Earlier this week, Beyonce’s Internet was buzzing with news that Tiffany Haddish wasn’t up to par when performing on New Year’s Eve in Miami. Let some tell it, she kind of bombed, so much so that she was booed, prompting some folks at her sold-out show to walk out.
Apparently, “The Last O.G.” star had been “partying all night,” still had some “Ciroc in her system” and had trouble remembering her lines. She ended up cutting her set short, but to make sure the audience still had a good time, she invited some folks up on stage to enjoy some of her vodka and see if they could do stand-up better than her.
“F–k it,” she declared. “I really wanted to talk about some stuff and can’t remember none of it.”
Was her behavior disappointing? Most definitely. Should everyone get a refund? Absolutely.
However, unlike most of your male comedian faves, the 39-year-old took complete accountability for her actions, tweeting on Tuesday, “Yes this happened. I wish it was better Miami. I prayed on it and I have a strong feeling this will never happened again.”
Like many human beings, myself included, Tiffany went to work hungover AF and had a pretty shi**y day, not living up to her impressive resume. But she said she was sorry, it will never happen again. The end.
But not surprisingly, it wasn’t the end. It was actually just the beginning.
See, her faux pas opened up the floodgates for her detractors to spread all kinds of slander about her on Twitter. And no, these detractors weren’t the (mostly white) deranged Peta folks foaming at the mouth because she said she’ll stop wearing fur when the police stop killing Black folks.
Sadly, the majority of those detractors were us.
Well, correction…They were actually a group of salty Black men I like to refer to as Chapped Lip Black Twitter. You know, the same dehydrated ashy dudes that blame Black women for everything from climate change to high rates of incarceration to why Cardi B won’t take Offset back.
See, they came out in full-force to prove that “all the hype” around Tiffany is underserved because she “isn’t really funny” and how she “isn’t ready,” using this one stand-up failure as their smoking gun.
Let’s be clear: If an Emmy, a Showtime special, being one of the best SNL hosts of 2018, four movies under her belt last year and a hit TBS sitcom, wasn’t enough for you to see that Tiffany is talented, then you’re just a hater.
And if one bad night means you should “find a new career,” this means your geniuses— Dave Chappelle, Chris Rock, Kevin Hart & company —would all be out of jobs because every one of those comic has bombed, at every stage of their careers. Yet, funny how these same folks don’t have this same kind of energy for men.
But what’s really depressing is that these critiques aren’t just coming from dudes with 200 or less Twitter followers, we’ve seen this from Tiffany’s colleagues.
As some of the tweets above pointed out, Katt Williams of all people with his own personal struggles, fixed his lips to say that Tiffany didn’t deserve her success.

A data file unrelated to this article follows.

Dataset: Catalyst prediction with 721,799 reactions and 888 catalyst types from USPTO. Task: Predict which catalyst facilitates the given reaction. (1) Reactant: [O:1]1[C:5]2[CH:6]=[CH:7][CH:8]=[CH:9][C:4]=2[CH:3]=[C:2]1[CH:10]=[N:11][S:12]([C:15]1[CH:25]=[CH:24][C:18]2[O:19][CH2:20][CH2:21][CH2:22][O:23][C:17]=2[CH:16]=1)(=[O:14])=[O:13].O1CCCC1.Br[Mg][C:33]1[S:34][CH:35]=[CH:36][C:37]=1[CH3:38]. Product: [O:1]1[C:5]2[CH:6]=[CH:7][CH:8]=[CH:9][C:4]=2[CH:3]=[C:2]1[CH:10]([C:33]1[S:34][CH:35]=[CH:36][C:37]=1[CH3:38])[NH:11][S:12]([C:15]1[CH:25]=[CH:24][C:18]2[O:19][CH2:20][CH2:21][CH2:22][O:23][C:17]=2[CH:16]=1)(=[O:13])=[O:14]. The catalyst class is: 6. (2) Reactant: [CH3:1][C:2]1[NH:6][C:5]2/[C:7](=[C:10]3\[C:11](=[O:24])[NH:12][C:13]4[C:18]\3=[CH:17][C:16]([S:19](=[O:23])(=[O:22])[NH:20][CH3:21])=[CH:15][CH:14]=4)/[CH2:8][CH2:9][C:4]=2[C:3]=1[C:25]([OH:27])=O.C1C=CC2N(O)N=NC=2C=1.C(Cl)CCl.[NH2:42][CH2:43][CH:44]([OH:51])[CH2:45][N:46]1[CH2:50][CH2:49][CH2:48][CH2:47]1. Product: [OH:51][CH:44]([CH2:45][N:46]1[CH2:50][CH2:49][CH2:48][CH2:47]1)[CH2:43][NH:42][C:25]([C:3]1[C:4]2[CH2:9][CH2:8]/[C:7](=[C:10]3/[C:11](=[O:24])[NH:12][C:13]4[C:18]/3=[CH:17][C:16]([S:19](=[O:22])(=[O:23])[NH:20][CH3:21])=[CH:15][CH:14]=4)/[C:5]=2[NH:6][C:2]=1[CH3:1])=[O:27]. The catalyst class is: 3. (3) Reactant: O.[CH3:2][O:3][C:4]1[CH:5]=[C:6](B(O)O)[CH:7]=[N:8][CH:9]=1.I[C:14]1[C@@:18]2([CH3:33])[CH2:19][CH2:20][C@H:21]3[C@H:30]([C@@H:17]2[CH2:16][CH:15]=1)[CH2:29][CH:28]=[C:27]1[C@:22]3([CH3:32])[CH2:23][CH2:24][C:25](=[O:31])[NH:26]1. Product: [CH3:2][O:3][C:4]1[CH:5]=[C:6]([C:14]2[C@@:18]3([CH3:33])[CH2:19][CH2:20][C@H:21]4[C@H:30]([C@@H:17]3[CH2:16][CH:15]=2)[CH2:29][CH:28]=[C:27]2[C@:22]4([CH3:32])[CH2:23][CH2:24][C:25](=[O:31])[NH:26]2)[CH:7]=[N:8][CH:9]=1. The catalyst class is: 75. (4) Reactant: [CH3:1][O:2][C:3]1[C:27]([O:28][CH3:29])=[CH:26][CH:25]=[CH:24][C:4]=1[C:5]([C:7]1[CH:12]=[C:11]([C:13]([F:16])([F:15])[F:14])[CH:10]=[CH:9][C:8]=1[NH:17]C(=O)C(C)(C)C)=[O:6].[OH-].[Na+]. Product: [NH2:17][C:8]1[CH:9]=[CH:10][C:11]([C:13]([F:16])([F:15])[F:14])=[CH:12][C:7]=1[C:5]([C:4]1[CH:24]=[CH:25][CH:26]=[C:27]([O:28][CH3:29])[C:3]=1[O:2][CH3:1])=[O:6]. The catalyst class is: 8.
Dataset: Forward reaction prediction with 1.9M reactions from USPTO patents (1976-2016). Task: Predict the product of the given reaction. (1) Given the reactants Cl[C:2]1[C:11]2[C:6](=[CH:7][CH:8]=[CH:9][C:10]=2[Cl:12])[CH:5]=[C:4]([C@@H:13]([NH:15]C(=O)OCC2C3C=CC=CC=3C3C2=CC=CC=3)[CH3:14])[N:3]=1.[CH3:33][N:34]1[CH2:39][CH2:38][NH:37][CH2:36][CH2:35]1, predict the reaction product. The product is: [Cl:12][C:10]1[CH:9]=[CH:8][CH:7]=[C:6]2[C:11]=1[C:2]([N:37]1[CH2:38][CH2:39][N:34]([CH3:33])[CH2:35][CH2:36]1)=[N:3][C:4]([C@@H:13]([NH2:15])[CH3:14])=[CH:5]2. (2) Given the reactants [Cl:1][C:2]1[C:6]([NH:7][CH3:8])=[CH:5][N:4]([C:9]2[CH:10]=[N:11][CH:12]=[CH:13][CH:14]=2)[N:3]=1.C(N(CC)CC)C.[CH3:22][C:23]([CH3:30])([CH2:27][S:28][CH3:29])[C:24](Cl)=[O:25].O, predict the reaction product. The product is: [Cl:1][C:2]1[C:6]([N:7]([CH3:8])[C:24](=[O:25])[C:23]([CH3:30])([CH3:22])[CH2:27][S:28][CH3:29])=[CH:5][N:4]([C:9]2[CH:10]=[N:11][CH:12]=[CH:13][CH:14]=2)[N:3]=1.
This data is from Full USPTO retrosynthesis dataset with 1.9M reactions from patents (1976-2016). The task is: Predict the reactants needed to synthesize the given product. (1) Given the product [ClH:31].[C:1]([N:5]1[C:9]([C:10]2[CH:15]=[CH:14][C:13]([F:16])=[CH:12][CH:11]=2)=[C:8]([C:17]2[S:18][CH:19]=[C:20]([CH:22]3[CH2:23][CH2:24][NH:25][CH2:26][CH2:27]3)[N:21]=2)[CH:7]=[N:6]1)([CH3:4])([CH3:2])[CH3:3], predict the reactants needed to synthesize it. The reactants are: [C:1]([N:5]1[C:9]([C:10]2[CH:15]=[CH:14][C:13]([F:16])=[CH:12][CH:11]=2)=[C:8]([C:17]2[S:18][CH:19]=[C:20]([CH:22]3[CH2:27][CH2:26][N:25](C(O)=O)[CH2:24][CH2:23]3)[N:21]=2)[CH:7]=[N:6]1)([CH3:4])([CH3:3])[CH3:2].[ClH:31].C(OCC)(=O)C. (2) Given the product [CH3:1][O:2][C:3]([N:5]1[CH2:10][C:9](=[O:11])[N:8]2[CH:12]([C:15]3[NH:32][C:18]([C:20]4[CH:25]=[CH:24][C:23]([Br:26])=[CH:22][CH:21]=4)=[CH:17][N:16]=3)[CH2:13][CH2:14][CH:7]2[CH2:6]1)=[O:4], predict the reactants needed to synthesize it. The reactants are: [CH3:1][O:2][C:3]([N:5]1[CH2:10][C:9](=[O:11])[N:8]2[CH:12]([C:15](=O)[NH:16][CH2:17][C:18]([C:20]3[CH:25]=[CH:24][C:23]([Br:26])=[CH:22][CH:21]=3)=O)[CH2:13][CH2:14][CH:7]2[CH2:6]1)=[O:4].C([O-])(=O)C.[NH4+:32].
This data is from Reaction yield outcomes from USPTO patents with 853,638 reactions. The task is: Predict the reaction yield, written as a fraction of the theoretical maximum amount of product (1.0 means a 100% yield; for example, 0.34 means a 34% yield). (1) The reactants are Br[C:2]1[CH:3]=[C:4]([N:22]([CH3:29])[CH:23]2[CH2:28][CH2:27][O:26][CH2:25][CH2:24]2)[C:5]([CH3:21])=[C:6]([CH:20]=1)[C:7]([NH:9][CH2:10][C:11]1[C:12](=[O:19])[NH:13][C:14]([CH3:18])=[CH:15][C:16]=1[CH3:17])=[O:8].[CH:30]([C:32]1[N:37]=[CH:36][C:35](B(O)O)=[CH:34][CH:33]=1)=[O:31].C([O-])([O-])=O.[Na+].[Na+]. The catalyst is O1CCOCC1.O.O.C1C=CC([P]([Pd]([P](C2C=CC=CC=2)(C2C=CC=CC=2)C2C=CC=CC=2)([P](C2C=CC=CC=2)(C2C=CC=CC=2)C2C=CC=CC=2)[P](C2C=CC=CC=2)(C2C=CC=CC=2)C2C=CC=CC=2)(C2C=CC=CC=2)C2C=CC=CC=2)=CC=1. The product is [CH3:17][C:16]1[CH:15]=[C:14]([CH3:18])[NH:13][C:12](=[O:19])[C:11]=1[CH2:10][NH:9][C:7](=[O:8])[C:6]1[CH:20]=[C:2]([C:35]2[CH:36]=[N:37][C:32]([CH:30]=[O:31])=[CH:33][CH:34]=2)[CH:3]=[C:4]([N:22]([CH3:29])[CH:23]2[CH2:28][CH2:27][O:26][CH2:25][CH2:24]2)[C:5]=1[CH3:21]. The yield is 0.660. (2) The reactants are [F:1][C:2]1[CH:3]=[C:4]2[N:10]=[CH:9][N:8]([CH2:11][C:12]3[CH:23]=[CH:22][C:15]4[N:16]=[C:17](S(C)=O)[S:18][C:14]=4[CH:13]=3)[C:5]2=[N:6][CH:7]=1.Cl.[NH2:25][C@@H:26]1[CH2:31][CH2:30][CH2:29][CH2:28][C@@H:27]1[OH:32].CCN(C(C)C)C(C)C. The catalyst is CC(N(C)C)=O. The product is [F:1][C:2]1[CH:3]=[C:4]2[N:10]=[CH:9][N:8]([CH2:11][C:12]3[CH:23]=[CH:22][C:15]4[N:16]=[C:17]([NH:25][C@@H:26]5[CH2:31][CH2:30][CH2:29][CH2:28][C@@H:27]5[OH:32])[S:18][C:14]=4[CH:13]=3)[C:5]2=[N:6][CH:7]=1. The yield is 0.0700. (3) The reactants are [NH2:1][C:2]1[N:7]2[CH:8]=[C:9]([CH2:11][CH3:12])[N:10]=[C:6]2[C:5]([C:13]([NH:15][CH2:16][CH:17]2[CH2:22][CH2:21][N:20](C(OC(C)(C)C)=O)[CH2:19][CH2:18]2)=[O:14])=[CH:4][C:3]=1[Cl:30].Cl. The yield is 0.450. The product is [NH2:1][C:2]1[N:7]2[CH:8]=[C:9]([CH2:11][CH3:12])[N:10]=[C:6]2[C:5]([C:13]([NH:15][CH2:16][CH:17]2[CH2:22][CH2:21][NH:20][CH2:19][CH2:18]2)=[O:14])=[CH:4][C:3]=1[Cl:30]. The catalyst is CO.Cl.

“She’s been doing comedy since she was 16. You can’t tell me your favorite Tiffany Haddish joke. Why? Because she ain’t done a tour yet. She ain’t done a special. She has not proven the ability to tell jokes back to back for an hour to nobody,” Williams said.
And then in classic hotep fashion, Katt basically called her a negro bedwench.
“They like her because she wanna sleep with a white man. That’s why the only thing she said was I wanna give it to Brad Pitt. She said she’s got a diseased vajayjay ain’t nobody checking for that.”
Even her own “Last O.G.” co-star Tracey Morgan showed his ass during a 2018 interview, literally acting like someone stole his bike when asked what it was like to work with the “Girls Trip” comedienne.
Now, no one is above critique, Tiffany included. And it’s completely OK for her and her humor to not be your cup of tea. I’ll be the first one to admit that I’m still figuring out how I feel about her, her love for Taylor Swift’s collard greens and that whole #WhoBitBeyonce mess, but this hatred for her just doesn’t make any sense.
Or maybe it does.
Too often, when Black women have the audacity to excel at their craft, especially in areas that are male dominated, there will always be insecure men who will do and say anything to undermine that success. Hence, all these new rules that Black women have to follow and double standards we must adhere to that men never have to abide by.
See, our greatness isn’t always looked at something to celebrate, it can be seen as a threat and a roadblock to other’s accomplishments.
‘Cause be crystal clear: We’re all Black queens, until our stars begin to shine brighter than theirs.
Tiffany Haddish just happens to be the one currently in the crosshairs of that misogynist nonsense and her bombing in Miami continues to show us that as Black women we aren’t allowed to make mistakes. There is no room for error. We have to work harder, be smarter and be flawless in order for our talent to get a sliver of the recognition our mediocre male counterparts garner.
But whether you love or hate her, Ms. Haddish isn’t going anywhere, but up. And if her name in bright lights unnerves you so damn much and invokes such a visceral reaction, you really need to ask yourself, “Is she the problem, or is it me and my frail ego?”